Beliefs define who we are—they define what we think, how we behave and the actions we take. Blocking Beliefs are thoughts that prevent us from being who we want to be. Blocking beliefs are created when we experience trauma. For instance, we make decisions about ourselves and life when bad things happen to us as children. For example, if I experienced unhappy, angry parents as a child, I might decide that “I am unworthy (of their love); I am a bad person (or I would have gotten their love).” And perhaps I believe that “something is wrong with me” (to explain why I am unlovable). If I was hurt emotionally or physically, I may decide “I am not safe in the world,” or “the world is not safe.” These beliefs, like the traumas, also get stuck in the system. Untreated, they will impact much of what occurs in life. For how can I truly realize my potential if I feel unworthy, bad, unsafe, and as if something is wrong with me? But CLEAR frees these beliefs so desires may be achieved.

Muscle testing (also referred to as Applied Kinesiology) is a way to get feedback from the conscious and unconscious mind about what is going on in the body on physical, intellectual, emotional and spiritual levels. When the body is in the presence of something negative to that body, muscles are weaker than when it is in the presence of something positive. There are many ways to test muscles, but the most common is to press down on an arm, which is held out parallel to the ground. The logical brain is by-passed to get a true reading of what is occurring in the body/mind – a response of muscle strength is a “yes” or positive, and muscle weakness is a “no” or a negative. Muscle testing is used to test for allergies, in assessing chiropractic problems, and sometimes by doctors to facilitate diagnosis and prescribing medication. In CLEAR, muscle testing is used to determine issues to clear, blocking beliefs, methods needed to clear, which acupressure points are needed to clear the issue, and finally to see if the issue is indeed cleared. Muscle testing allows one to streamline the clearing process and only work on what the person’s muscle testing indicates is necessary to heal at that point in time. In the pilot program with WFWI, however, we did not use muscle testing because it would have been too time consuming. Instead of using muscle testing which isolates the particular points to clear, we used all of the points, bilateral stimulation, and clearing of beliefs.

The Nigerian pilot program

The WFWI Pilot program was conducted in Jos, Nigeria. Initially, I trained ten facilitators in CLEAR for two days. The third day we practiced the simplified version (without the muscle testing) of CLEAR as it would be conducted for WFWI participants, and then the material was translated into Hausa (the local language in Jos). Then WFWI participants experienced two 90-minute sessions of CLEAR on two consecutive days.

The simplified version of CLEAR began with an introduction to explain the concepts of energy, CLEAR, trauma, and healing. We then defined blocking beliefs and had participants list and then clear blocking beliefs as a group. Next, each participant did bilateral stimulation on their particular issue. Then we walked through the acupressure points and had each participant put light pressure on each of the acupressure points on that same issue. We finished with question and answers.

The participants had experienced many different types of trauma. Three women had had polio and had no use of their legs; two of these women had children. A few were HIV positive. The husbands of a few had disappeared and left them alone to fend for four or five children. Some of the women were physically abused by their husbands, and one had seen her son and husband murdered in front of her.

At the beginning of the second session with the participants, we asked them for their impressions after the first session. Their comments included: “At first I didn’t believe it.” “I thought it was the white man bringing his rituals.” “I thought it was child’s play, but now I see it can really help.”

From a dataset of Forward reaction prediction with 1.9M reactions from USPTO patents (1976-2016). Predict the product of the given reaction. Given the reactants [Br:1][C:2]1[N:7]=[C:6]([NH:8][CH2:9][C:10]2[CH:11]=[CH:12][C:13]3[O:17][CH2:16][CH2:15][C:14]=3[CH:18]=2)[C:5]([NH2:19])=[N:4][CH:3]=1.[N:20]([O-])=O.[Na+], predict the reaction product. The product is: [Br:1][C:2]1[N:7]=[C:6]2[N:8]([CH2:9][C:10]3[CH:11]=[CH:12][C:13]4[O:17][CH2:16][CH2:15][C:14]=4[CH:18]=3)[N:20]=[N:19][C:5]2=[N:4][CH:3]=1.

At the end of the second session with the participants, the facilitators evaluated the sessions and wrote down what participants said because all but one were illiterate. One of the women who had had polio said that she did not normally sleep well, but the night after the first session she slept very well. One said, “The burden has come down.” The woman whose husband and son were murdered in front of her said that she could relax and smile for the first time in ten years. All of them said they felt better, and many said that they “felt calm.” A few asked about the best way to explain it to others so they could share it with family and friends. All of the participants agreed that they liked the process and would use it in the future on themselves and others.

Finally, the facilitators evaluated the program. All of them recommended that CLEAR be added to the WFWI manual, so that all of the countries use the process in future programs with women. They affirmed the positive results in themselves and in the women attending the program, and they felt it was important that CLEAR be added to the WFWI facilitator skills.


The pilot program in Nigeria was a success. CLEAR was seen as very helpful to the participants. It helped them to feel calmer and more positive about their situations, and they said they would use it in the future. Facilitators reported in November, 2008 that they have trained ten more facilitators and are still using CLEAR and having positive results. I have been working with WFWI Headquarters (located in Washington DC) to add CLEAR to their manual. More facilitator trainings will occur in the spring of 2009. After the manual and facilitator trainings are finished, WFWI facilitators in ten countries will use CLEAR to help victims of war recover from their trauma. While it would be good to have long term followups, we have had no feedback yet from the traumatized people who were treated, other than general reports from the facilitators saying these people are still using CLEAR and that other facilitators there have been trained in the method.

Julie Roberts

Julie Roberts lives in Pennsylvania one hour west of Philadelphia. She consults with groups, individuals and children to help them move into their full potential. She specializes in personal and professional change so individuals overcome obstacles to productivity. She utilizes energy psychology, muscle testing, counseling, and Family Constellation work to help individuals clear the blocks in their life. She conducts workshops that improve leadership skills, teaches CLEAR®, and guides individuals through a healing change process. She has taught CLEAR in Russia and Nigeria and she is certified by the Association for Comprehensive Energy Psychology (ACEP).